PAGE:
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The Vault at PfaffsAn Archive of Art and Literature by the Bohemians of Antebellum New York
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Text for Page 093 [08-22-1859]

              85
and Houston Streets during Cahill�s residence,
show the girl in a more favorable light than their
recipient.     The chirography is rather boyish than
womanish, (the writer being self taught,) the spelling
and grammar faulty and feminine.   Some of
the letters are written in pencil, for which apology
is made.    Cahill apostrophized as �Dear Frank�
�My own dear Frank,� and sometimes as �Baby �,
receives professions of extreme affection and endearment
which glance off into reproach and complaint of his
neglecting to visit her, of his �getting tight� in spite of
repeated promises to the contrary, of his inconstancy
and general loose-souledness.   All of this is curiously
blended with artless allusions to her wretched vocation,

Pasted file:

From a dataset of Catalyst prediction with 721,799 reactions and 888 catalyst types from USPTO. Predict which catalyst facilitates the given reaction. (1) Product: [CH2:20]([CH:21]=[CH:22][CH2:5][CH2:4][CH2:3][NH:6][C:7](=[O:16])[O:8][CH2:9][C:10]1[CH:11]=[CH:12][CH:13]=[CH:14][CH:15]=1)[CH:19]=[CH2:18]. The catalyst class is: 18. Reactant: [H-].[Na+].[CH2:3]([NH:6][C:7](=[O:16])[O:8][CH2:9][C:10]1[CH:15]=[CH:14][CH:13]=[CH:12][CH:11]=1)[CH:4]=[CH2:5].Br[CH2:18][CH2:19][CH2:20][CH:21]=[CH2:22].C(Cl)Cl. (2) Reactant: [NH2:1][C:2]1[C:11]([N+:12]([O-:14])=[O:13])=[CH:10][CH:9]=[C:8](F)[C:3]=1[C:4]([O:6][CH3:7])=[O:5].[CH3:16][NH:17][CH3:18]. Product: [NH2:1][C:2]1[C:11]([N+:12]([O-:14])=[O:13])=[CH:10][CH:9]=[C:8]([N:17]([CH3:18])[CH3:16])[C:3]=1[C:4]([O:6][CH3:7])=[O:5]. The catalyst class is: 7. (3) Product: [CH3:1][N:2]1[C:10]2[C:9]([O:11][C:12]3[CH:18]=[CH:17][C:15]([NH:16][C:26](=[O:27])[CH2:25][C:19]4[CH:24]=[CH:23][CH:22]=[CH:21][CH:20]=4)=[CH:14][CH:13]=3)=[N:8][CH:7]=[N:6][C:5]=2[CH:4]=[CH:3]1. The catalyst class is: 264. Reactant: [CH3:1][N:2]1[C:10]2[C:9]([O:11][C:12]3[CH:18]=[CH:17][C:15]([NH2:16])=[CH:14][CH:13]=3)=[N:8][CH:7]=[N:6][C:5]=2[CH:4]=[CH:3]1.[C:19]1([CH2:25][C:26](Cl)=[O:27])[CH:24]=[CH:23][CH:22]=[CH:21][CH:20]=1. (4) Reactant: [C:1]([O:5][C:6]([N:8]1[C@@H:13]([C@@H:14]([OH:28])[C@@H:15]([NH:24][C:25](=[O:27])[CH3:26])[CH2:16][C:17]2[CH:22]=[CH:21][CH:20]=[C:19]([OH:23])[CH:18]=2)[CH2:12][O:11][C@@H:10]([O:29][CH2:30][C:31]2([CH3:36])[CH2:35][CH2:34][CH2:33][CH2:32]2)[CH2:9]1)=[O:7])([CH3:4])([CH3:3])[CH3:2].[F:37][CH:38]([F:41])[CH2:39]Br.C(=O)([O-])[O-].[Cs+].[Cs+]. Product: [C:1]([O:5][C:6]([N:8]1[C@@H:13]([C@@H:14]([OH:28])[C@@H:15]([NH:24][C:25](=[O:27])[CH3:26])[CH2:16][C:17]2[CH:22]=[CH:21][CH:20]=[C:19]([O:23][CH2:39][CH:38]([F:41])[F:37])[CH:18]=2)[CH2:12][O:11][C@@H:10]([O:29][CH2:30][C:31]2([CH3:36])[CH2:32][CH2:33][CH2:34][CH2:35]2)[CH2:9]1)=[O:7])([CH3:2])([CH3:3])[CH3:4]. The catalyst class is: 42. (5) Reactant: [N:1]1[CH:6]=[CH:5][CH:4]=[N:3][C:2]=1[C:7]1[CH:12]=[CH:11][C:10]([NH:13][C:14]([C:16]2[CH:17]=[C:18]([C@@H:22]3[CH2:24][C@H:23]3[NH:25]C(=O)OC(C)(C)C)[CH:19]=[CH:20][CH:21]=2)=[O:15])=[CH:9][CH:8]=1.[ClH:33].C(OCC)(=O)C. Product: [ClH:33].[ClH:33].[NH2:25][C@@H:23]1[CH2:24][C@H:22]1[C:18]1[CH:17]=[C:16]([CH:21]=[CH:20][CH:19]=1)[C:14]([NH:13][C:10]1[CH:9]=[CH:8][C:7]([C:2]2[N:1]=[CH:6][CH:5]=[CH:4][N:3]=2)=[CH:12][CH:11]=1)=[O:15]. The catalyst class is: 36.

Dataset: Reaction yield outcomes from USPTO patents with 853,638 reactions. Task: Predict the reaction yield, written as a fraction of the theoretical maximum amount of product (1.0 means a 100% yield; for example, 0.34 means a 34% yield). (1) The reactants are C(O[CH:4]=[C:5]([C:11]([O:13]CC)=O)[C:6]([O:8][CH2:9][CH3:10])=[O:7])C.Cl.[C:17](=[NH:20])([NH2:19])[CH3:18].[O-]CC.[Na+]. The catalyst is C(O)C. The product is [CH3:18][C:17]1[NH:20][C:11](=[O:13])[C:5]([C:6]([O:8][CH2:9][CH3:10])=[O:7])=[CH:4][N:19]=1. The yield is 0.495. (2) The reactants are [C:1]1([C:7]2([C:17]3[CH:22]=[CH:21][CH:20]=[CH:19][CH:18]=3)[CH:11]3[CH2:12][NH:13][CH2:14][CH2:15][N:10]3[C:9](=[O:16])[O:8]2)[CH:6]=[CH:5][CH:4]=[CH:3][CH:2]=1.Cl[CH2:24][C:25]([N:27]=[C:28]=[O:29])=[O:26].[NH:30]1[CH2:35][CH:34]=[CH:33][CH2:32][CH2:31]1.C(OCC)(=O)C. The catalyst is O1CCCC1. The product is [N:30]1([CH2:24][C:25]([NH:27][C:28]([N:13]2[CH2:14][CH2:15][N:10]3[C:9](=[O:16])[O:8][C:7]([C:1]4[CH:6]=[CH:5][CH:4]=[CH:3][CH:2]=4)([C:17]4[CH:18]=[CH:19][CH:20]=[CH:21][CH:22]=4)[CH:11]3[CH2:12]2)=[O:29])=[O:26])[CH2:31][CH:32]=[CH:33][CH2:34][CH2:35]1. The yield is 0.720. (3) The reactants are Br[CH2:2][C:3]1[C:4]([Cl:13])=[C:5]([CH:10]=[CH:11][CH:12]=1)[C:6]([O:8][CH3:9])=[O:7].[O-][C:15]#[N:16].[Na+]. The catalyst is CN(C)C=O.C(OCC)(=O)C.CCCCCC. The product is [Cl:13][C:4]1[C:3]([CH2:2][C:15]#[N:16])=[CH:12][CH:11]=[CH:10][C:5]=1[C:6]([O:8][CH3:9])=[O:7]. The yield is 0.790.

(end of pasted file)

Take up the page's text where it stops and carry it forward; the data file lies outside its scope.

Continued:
which seems to be regarded as quite apart from the
feeling she entertains for him.   She writes of coming
to see him (at Houston St) only she �had no boots�: she
�went as far as Jenine�s� in her �parlor slippers � but
her �feet got so wet and cold� that she proceeded no fur-
ther.   �Times are so hard with us poor girls� she
says, �that indeed I don�t know what I will do this
winter.�   She will come to see him �as soon as her
cape is out of pledge.�   She is �constantly hearing of
his being tight; it is so unkind after she begged him
not and he promised.�   She �hopes she has more
pride and senses� than to be jealous of some other
girl.    She complains of his telling her �so many
falsehoods.�  She writes from Philadelphia, inviting               
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